Are we hours away from yet another bloodbath in Darfur? Sudan’s army appears set to launch an attack on Muhajeria, a rebel-held town in South Darfur whose civilian population approaches 50,000, including displaced persons in the area. Indeed, as of today, bombing attacks on the outskirts of Muhajeria have already begun. And so the fate of tens of thousands of Darfuri civilians rests with the United Nations-African Union peacekeeping operation, which presently has about 200 personnel deployed in Muhajeria. Wire reports indicate that some 5,000 civilians have fled to the peacekeepers’ base in search of security. Sudan’s government has forcefully asked the peacekeepers to leave. So far, the U.N. is saying its troops will stay. But will they stand their ground once the fighting starts? And even if they stay, will they prove willing to use force to protect civilians–something U.N. peacekeepers have historically been extremely reluctant to do?
Muhajeria was previously ravaged by Khartoum’s forces in October 2007. Here’s how The New York Times (October 17, 2007) described what took place then: “[W]itnesses said Sudanese government troops and their allied militias had killed more than 30 civilians, slitting the throats of several men praying at a mosque and shooting a 5-year-old boy in the back as he tried to run away. … [T]wo columns of uniformed government troops, along with dozens of militiamen not in uniform, surrounded the town around noon on Oct. 8 and stormed the market.” Muhajeria subsequently came under the erratic and often tyrannical control of the forces of Minni Minawi, a one-time rebel leader who switched sides in May 2006, signing the Darfur Peace Agreement and allying himself with the Khartoum regime. Several weeks ago, the Justice and Equality Movement–a rebel group that did not sign the agreement and continues to fight Khartoum and its Arab militia allies–seized control of the town from Minawi’s forces. The regime regards this as an unacceptable military setback, and is apparently now laying the groundwork for an assault on the town.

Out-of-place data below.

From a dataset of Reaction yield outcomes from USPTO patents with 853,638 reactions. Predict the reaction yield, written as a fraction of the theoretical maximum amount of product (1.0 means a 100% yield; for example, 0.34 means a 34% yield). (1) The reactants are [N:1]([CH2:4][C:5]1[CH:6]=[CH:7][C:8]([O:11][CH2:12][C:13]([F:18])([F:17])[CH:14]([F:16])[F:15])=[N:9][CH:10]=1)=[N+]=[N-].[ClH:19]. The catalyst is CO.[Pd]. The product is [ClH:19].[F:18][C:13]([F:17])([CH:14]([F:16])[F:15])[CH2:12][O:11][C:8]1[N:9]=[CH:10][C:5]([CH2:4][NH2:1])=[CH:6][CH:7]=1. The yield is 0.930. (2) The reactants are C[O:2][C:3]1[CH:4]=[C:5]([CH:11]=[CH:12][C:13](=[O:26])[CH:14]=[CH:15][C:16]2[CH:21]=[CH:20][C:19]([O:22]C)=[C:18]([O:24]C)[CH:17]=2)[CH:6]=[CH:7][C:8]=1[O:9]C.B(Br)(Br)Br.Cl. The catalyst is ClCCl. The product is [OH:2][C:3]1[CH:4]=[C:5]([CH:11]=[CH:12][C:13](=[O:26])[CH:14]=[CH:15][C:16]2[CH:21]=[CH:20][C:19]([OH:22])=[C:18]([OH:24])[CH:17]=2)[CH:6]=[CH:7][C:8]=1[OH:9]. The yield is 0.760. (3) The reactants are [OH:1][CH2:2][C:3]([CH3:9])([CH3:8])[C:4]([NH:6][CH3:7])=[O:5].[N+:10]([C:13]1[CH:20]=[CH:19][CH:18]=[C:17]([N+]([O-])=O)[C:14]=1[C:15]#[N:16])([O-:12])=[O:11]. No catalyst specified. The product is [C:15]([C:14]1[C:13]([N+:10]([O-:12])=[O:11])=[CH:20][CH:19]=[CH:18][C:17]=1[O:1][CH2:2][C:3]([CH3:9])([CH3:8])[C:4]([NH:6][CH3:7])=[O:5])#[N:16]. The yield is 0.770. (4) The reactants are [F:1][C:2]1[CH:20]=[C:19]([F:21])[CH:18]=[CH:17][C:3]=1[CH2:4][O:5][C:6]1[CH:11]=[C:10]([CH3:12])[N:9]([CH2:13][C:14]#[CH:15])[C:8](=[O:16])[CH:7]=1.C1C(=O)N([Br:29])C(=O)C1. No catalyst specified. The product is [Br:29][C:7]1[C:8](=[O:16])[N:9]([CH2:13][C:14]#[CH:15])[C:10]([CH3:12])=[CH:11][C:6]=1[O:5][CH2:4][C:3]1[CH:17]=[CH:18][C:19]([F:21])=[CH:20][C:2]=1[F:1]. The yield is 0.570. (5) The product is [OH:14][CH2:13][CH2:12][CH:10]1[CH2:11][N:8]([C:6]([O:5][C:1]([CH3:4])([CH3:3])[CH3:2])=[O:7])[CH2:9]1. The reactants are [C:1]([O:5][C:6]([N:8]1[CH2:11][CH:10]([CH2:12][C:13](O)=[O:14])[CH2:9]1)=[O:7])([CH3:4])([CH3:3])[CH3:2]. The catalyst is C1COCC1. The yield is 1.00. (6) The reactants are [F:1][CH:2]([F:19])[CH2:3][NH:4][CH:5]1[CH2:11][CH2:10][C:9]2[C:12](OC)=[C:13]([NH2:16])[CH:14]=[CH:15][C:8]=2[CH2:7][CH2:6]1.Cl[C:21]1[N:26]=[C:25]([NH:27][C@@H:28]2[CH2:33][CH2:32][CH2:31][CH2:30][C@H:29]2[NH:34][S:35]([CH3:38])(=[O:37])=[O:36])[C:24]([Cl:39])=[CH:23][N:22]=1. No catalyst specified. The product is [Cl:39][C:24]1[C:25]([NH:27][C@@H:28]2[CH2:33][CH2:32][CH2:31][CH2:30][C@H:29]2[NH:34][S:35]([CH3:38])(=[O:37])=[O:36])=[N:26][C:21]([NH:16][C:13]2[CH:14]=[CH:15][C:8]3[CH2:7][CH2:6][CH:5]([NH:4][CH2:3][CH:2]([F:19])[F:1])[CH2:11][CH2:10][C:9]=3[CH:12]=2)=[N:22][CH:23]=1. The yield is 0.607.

Of course, the JEM is not blameless in creating this situation. The group’s leadership claims that the town accidentally fell into its hands, but this is hard to believe. Moreover, one year ago, JEM attacks in West Darfur provoked vicious reprisals by the regime that ended up displacing tens of thousands–so you might think that the rebels would have been careful to avoid creating a situation where the same thing could happen again.
But none of this can excuse what Khartoum now appears ready to execute–an assault on the town that will almost certainly claim large numbers of civilian lives. And none of it changes the obligation of U.N.-A.U. troops to stay in Muhajeria and protect its residents through whatever means are available. The U.N.-A.U. force was deployed to Darfur under Chapter 7 of the U.N. charter, meaning that it has the authority to protect civilians using force and to call for reinforcements as necessary. But so far, much like the U.N. peacekeeping operation that “protected” Rwandans in 1994, it has done tragically little to defend Darfuris from ongoing attacks. (See this October 2008 dispatch for an overview of the force’s inability to stop violence against civilians: http://www.globalsecurity.org/military/library/news/2008/10/mil-081020-irin01.htm.)
And yet this peacekeeping operation is the only protection that the world has provided the people of Darfur. Now, the residents of Muhajeria are about to find out whether it can offer any real protection at all.
[Eric Reeves, a professor of English language and literature at Smith College, has written extensively on Sudan]